Golf Is Not A Natural Game for a Welsh Person – Well it certainly wasn’t when I was introduced to the game. As a youngster the only people I knew who played golf, or at least the only people who admitted it, were Graham the Milk (owner of local dairy), Mr Rees (bank manager) and ‘Whack Whack’ Williams (grammar school headmaster). It was definitely not a game for the likes of me.
I pursued the usual Welsh sporting path of playing rugby for the school (Pontllanfraith Grammar) on Saturday morning and football for local teams (Pengam and Cefn Fforest) on Saturday afternoon and Sunday. After college I chose rugby and spent the next few years yo-yoing between Barry Plastics 1st and 2nd teams. One Sunday morning I awoke barely able to get out of bed with all parts of my body aching and I decided that my body, God or the selection committee were trying to tell me something. So I decided enough was enough. My fellow rugby and soccer colleagues had steadily disappeared to the golf course and I decided to stop fighting and accept the inevitable. At the time golf for me was one step up from bowls, which was itself one step up from sitting in a corner of the pub announcing “I’m 84 I am……. Guess how old I am?” So I decided to take up golf.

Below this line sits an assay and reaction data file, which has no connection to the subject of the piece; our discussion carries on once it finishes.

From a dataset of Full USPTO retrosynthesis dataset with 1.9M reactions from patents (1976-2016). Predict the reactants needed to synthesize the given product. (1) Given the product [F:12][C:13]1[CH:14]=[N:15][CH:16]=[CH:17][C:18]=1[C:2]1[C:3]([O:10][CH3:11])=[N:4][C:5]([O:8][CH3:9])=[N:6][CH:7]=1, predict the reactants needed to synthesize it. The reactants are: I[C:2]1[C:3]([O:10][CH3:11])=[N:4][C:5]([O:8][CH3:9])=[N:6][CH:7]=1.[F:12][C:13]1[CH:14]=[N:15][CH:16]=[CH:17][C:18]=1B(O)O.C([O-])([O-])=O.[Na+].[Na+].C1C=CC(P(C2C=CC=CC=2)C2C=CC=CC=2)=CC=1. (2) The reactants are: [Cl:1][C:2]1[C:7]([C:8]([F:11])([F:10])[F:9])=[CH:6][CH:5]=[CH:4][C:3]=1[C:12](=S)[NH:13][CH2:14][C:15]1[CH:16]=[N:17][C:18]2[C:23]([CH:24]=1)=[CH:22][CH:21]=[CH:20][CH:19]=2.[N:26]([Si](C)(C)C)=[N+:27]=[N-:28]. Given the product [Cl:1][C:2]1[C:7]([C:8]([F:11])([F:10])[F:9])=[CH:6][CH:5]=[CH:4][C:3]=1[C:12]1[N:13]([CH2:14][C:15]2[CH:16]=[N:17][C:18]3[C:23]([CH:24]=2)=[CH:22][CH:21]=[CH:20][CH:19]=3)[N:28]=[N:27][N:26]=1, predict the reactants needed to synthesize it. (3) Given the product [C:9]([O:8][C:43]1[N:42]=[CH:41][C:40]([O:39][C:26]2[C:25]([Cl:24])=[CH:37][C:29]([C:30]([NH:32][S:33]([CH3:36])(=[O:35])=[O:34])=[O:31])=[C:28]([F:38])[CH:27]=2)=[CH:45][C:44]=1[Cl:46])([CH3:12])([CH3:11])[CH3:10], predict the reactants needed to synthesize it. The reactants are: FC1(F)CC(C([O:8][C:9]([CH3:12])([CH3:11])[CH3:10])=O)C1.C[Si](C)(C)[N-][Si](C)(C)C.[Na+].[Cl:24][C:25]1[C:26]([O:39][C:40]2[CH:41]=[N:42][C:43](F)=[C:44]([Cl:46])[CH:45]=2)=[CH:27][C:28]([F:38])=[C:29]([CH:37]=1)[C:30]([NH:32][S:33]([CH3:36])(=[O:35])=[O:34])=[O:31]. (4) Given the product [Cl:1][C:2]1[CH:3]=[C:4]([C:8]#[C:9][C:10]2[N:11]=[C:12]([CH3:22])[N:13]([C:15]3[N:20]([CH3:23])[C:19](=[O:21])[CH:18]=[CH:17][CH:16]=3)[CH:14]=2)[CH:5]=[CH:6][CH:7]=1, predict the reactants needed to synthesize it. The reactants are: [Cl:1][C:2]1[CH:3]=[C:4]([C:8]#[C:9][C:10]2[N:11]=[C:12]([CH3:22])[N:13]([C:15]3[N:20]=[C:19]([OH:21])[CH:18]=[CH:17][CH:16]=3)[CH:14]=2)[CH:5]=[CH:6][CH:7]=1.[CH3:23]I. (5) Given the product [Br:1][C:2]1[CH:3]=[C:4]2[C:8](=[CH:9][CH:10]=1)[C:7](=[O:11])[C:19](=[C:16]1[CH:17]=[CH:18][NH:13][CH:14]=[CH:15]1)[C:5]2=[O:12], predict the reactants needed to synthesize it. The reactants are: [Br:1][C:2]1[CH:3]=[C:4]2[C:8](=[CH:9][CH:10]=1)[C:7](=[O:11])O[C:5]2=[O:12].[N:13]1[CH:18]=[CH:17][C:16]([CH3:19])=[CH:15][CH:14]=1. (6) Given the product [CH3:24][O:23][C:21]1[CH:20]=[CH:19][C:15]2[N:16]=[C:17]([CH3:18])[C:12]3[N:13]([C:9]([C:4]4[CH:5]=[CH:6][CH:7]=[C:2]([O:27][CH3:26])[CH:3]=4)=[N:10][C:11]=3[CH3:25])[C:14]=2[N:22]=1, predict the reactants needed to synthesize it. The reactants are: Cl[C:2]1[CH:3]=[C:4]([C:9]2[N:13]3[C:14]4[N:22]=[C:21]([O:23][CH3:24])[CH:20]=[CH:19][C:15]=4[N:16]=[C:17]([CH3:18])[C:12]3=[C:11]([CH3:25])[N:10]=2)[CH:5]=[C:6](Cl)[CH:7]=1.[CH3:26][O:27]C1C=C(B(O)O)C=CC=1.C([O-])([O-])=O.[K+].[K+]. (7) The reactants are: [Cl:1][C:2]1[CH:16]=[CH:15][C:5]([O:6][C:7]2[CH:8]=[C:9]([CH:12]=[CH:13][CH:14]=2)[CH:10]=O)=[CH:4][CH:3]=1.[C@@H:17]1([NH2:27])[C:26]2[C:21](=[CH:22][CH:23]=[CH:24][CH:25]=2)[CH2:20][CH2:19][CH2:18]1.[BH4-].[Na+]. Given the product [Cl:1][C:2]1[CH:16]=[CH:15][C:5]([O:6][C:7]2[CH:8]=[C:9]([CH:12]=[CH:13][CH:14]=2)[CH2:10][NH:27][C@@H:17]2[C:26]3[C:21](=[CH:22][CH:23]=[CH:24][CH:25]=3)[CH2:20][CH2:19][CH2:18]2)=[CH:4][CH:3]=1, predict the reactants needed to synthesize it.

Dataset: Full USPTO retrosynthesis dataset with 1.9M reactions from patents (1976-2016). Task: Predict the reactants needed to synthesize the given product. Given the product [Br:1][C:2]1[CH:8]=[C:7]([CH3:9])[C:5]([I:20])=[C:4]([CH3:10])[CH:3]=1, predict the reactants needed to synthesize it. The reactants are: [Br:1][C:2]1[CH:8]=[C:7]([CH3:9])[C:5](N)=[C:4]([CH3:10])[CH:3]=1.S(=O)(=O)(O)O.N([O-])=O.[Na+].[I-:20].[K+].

Golf in Wales, is not the same as golf in England. Golf in Wales, especially on the ‘pay as you play’ municipal courses, is not that most genteel, respectable, most English of (Scottish) games. I wonder if this could be an attitude to life synonymous with the Welsh valleys. Perhaps it is a part of the culture; the culture of pits and mining and closedowns and austerity. I’m not talking of today, so much, but the centuries of hardship and toughness that permeates Welsh people. It may be a particularly unique Welsh or Celtic attribute – but I doubt it. I guess golfers are golfers the world over. Golfers will always get a bad lie, a tough break and more “why me? s” than any other group (including fishermen, farmers and bankers).
If it is a Welsh characteristic and there has to be a reason then I’d blame climatology and topography. Years of cold, stinging, horizontal rain must have an effect on your swing and your temperament. Centuries of narrow, squeezed river valleys will surely have an adverse effect on chipping and putting. The parallel Rhymney, Sirhowy and Ebbw rivers with their enclosed cultures, vicious sheep and harsh environments will influence the mentality of the higher handicapped people trapped within.
There are villages north of Tredegar as remote, as inhospitable, and as dangerous to missionaries as any outlying Amazonian villages. This will surely have an impact on the people, their traditions, their dress sense and their approach shots.